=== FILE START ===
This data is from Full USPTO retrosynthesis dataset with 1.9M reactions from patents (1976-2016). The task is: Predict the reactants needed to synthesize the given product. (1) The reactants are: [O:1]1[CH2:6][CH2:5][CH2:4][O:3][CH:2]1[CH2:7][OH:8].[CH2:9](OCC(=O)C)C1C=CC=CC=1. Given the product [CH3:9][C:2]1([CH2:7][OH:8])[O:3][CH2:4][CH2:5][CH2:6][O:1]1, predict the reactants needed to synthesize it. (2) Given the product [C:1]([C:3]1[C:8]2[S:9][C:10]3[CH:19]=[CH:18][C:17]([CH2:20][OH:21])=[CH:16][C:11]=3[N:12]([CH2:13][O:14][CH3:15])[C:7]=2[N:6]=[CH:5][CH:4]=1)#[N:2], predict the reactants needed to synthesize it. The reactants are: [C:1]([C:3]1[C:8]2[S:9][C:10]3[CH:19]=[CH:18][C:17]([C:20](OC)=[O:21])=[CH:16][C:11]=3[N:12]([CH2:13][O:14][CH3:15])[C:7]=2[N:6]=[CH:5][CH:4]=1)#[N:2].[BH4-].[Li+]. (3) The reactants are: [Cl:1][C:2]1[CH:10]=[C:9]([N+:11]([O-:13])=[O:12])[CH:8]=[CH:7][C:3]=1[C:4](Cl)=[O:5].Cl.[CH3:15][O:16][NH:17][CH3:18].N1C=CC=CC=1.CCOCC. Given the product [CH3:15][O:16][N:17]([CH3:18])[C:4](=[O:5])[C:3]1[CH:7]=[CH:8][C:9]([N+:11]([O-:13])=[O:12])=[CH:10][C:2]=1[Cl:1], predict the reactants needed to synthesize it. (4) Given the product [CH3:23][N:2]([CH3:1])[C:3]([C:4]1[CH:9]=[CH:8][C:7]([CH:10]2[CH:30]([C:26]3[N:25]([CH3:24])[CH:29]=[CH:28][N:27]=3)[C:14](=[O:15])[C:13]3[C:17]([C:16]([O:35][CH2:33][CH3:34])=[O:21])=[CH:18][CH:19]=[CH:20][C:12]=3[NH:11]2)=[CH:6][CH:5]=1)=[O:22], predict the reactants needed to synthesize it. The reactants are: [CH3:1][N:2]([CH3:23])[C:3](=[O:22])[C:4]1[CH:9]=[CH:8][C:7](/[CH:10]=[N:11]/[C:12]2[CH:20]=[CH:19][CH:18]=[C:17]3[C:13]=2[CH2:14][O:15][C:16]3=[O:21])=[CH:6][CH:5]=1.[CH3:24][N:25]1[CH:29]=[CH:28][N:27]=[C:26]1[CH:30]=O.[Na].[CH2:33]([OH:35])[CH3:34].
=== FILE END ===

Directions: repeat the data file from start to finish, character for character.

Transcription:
This data is from Full USPTO retrosynthesis dataset with 1.9M reactions from patents (1976-2016). The task is: Predict the reactants needed to synthesize the given product. (1) The reactants are: [O:1]1[CH2:6][CH2:5][CH2:4][O:3][CH:2]1[CH2:7][OH:8].[CH2:9](OCC(=O)C)C1C=CC=CC=1. Given the product [CH3:9][C:2]1([CH2:7][OH:8])[O:3][CH2:4][CH2:5][CH2:6][O:1]1, predict the reactants needed to synthesize it. (2) Given the product [C:1]([C:3]1[C:8]2[S:9][C:10]3[CH:19]=[CH:18][C:17]([CH2:20][OH:21])=[CH:16][C:11]=3[N:12]([CH2:13][O:14][CH3:15])[C:7]=2[N:6]=[CH:5][CH:4]=1)#[N:2], predict the reactants needed to synthesize it. The reactants are: [C:1]([C:3]1[C:8]2[S:9][C:10]3[CH:19]=[CH:18][C:17]([C:20](OC)=[O:21])=[CH:16][C:11]=3[N:12]([CH2:13][O:14][CH3:15])[C:7]=2[N:6]=[CH:5][CH:4]=1)#[N:2].[BH4-].[Li+]. (3) The reactants are: [Cl:1][C:2]1[CH:10]=[C:9]([N+:11]([O-:13])=[O:12])[CH:8]=[CH:7][C:3]=1[C:4](Cl)=[O:5].Cl.[CH3:15][O:16][NH:17][CH3:18].N1C=CC=CC=1.CCOCC. Given the product [CH3:15][O:16][N:17]([CH3:18])[C:4](=[O:5])[C:3]1[CH:7]=[CH:8][C:9]([N+:11]([O-:13])=[O:12])=[CH:10][C:2]=1[Cl:1], predict the reactants needed to synthesize it. (4) Given the product [CH3:23][N:2]([CH3:1])[C:3]([C:4]1[CH:9]=[CH:8][C:7]([CH:10]2[CH:30]([C:26]3[N:25]([CH3:24])[CH:29]=[CH:28][N:27]=3)[C:14](=[O:15])[C:13]3[C:17]([C:16]([O:35][CH2:33][CH3:34])=[O:21])=[CH:18][CH:19]=[CH:20][C:12]=3[NH:11]2)=[CH:6][CH:5]=1)=[O:22], predict the reactants needed to synthesize it. The reactants are: [CH3:1][N:2]([CH3:23])[C:3](=[O:22])[C:4]1[CH:9]=[CH:8][C:7](/[CH:10]=[N:11]/[C:12]2[CH:20]=[CH:19][CH:18]=[C:17]3[C:13]=2[CH2:14][O:15][C:16]3=[O:21])=[CH:6][CH:5]=1.[CH3:24][N:25]1[CH:29]=[CH:28][N:27]=[C:26]1[CH:30]=O.[Na].[CH2:33]([OH:35])[CH3:34].